The history of the Red Cross is an interesting and powerful story of people who wouldn’t accept the status quo and who had the courage and the will to change things for the better.
It all started with a businessman from Swiss, Jean-Henri Dunant, who went about his business interests when in 1859 he witnessed the horrific Battle of Solferino after which thousands and thousands of soldiers were left to suffer and die without any medical aid or the most basic of help. After seeing that Dunant forgot his business and concentrated all his energy on making sure things changed and the world found a way to be humane even in war.
In 1863, Gustave Moynier, who was a lawyer from Geneva and the president of the Geneva Society for Public Welfare read a copy of Dunant’s work The Memories of Solferino and decided to support his ideas. Soon the two were joined by physicians Louis Appia, Théodore Maunoir and Swiss Army general Guillaume-Henri Dufour to form the “International Committee for Relief to the Wounded” which was to gather together for the first time the representatives of the major European powers at an international conference in Geneva the same year to work on improving the medical treatment on the battlefields. The Conference took place again in 1864. on an official state level and then was constituted the historic First Geneva Convention.
In 1876, the committee adopted the name “International Committee of the Red Cross” (ICRC).
A lot of memorable things happened in the following decades but we should emphasize here the role of The Red Cross in the First World War from 1914. to 1918. The great idea that was conceived in the nineteenth century has been shown in The Great War to be fruitful because the level of organization helped nurses from all over the world come and volunteer in the European countries that were at war. The convention the Red Cross championed made it possible for there to be finally ways of helping POW’s in occupied territories. The usage of forbidden weapons was also closely monitored and reported by the Red Cross.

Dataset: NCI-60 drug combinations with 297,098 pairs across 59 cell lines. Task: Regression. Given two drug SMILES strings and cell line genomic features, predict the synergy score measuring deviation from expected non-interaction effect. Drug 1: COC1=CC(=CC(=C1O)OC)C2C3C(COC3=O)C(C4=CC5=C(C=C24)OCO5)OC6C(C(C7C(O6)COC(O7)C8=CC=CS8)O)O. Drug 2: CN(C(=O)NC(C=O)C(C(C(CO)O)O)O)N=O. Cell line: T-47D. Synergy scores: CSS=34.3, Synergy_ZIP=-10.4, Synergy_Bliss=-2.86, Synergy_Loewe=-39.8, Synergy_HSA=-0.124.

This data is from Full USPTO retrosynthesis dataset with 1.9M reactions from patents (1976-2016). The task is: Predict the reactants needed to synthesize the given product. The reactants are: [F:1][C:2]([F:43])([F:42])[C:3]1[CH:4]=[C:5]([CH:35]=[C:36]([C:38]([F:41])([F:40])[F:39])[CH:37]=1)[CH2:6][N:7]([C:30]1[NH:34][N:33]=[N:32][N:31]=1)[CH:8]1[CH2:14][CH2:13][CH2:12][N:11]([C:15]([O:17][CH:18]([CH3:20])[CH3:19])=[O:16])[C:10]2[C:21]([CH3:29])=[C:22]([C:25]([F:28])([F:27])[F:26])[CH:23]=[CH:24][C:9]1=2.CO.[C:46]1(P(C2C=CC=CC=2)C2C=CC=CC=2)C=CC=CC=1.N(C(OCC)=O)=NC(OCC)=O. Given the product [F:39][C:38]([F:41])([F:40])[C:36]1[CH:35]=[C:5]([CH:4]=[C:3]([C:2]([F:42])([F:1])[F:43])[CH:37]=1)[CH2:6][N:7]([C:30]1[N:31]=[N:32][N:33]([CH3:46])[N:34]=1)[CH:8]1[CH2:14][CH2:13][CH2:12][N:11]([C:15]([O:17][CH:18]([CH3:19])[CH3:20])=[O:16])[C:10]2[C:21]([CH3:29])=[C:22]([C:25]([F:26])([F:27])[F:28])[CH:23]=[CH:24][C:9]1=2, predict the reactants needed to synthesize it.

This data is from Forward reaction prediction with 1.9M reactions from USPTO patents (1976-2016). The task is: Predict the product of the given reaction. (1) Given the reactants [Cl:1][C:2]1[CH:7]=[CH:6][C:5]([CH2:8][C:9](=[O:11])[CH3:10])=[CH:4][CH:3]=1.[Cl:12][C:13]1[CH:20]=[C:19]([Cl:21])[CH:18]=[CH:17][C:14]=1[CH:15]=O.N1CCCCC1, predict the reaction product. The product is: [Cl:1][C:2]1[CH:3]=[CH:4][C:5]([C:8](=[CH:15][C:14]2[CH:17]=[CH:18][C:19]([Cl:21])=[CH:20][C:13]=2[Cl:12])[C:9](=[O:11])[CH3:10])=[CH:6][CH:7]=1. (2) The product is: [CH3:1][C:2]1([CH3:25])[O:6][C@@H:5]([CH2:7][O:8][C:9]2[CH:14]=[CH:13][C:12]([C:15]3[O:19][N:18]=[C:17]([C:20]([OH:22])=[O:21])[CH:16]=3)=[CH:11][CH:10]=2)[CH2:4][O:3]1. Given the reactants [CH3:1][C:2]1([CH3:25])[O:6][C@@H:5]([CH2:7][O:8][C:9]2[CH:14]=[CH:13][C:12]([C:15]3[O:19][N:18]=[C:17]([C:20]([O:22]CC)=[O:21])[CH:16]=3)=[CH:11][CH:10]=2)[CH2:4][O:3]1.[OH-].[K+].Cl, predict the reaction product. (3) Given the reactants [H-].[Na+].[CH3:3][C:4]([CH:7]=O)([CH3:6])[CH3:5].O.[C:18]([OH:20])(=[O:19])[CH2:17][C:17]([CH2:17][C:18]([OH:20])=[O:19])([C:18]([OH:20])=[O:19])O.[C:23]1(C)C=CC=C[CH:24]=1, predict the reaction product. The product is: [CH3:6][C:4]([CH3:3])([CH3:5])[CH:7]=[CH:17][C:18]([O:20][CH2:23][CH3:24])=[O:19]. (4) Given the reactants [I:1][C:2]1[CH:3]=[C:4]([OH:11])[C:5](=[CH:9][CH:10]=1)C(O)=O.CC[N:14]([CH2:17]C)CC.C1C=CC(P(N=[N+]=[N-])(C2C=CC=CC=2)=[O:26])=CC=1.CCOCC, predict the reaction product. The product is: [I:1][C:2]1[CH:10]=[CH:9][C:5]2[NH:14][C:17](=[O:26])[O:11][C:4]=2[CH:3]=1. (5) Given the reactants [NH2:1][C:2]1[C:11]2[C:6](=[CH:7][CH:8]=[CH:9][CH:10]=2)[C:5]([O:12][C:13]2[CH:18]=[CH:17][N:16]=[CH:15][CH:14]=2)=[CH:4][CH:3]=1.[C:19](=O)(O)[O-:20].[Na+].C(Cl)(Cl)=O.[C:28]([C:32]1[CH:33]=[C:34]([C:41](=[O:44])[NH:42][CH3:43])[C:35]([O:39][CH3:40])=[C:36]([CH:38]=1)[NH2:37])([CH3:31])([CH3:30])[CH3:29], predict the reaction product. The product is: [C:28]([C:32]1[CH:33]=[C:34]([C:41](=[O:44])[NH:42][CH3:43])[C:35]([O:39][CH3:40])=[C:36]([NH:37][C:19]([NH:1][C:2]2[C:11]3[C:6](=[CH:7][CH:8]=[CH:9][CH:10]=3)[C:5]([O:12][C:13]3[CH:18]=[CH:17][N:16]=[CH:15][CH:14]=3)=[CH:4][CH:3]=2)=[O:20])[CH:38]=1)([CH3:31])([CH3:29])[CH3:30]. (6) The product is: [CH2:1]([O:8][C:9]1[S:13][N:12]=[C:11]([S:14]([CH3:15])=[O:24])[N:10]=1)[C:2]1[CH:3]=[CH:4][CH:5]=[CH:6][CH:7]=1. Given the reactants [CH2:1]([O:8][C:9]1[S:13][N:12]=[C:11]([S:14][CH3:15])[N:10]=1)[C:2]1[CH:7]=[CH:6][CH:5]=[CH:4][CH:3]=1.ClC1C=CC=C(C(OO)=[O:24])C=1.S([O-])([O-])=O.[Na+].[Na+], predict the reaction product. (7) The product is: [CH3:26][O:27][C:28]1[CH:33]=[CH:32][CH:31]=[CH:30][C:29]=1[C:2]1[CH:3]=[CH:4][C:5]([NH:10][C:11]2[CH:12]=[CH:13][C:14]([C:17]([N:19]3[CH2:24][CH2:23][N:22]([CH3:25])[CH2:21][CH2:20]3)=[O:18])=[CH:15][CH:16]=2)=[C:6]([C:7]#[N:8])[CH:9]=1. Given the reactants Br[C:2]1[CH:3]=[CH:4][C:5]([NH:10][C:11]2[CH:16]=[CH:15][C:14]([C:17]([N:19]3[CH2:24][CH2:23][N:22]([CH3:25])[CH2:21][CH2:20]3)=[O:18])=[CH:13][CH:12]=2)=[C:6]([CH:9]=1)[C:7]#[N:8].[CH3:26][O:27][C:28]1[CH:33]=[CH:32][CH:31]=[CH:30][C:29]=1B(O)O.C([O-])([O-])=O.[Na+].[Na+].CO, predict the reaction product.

In World War Two the ICRC sadly could not prevent the Holocaust and the fact that the totalitarian countries of Nazi Germany, the Soviet Union, and Japan refused to cooperate had shown that nothing can be done if major world powers don’t want to help the people of the world ease suffering in war. Even so, the IRC managed to help a lot of POWs once again and also individual efforts of IRC delegates saved many Jewish and other prosecuted lives.
Until the end of WWII, the IRC received several Nobel Prizes for its work and after the war, it continued to expand its activities in smaller scale conflicts all over the world, and larger ones like the Korean War, the Vietnam War, the conflicts in the Middle East. But one very important aspect of the history after WWII is the help The Red Cross provided to newly formed countries in the process of decolonization. These societies were coming out of centuries of exploitation and poverty and were the greatest battlefield for human dignity and making lives better and healthcare accessible.
The history continues, we should all contribute!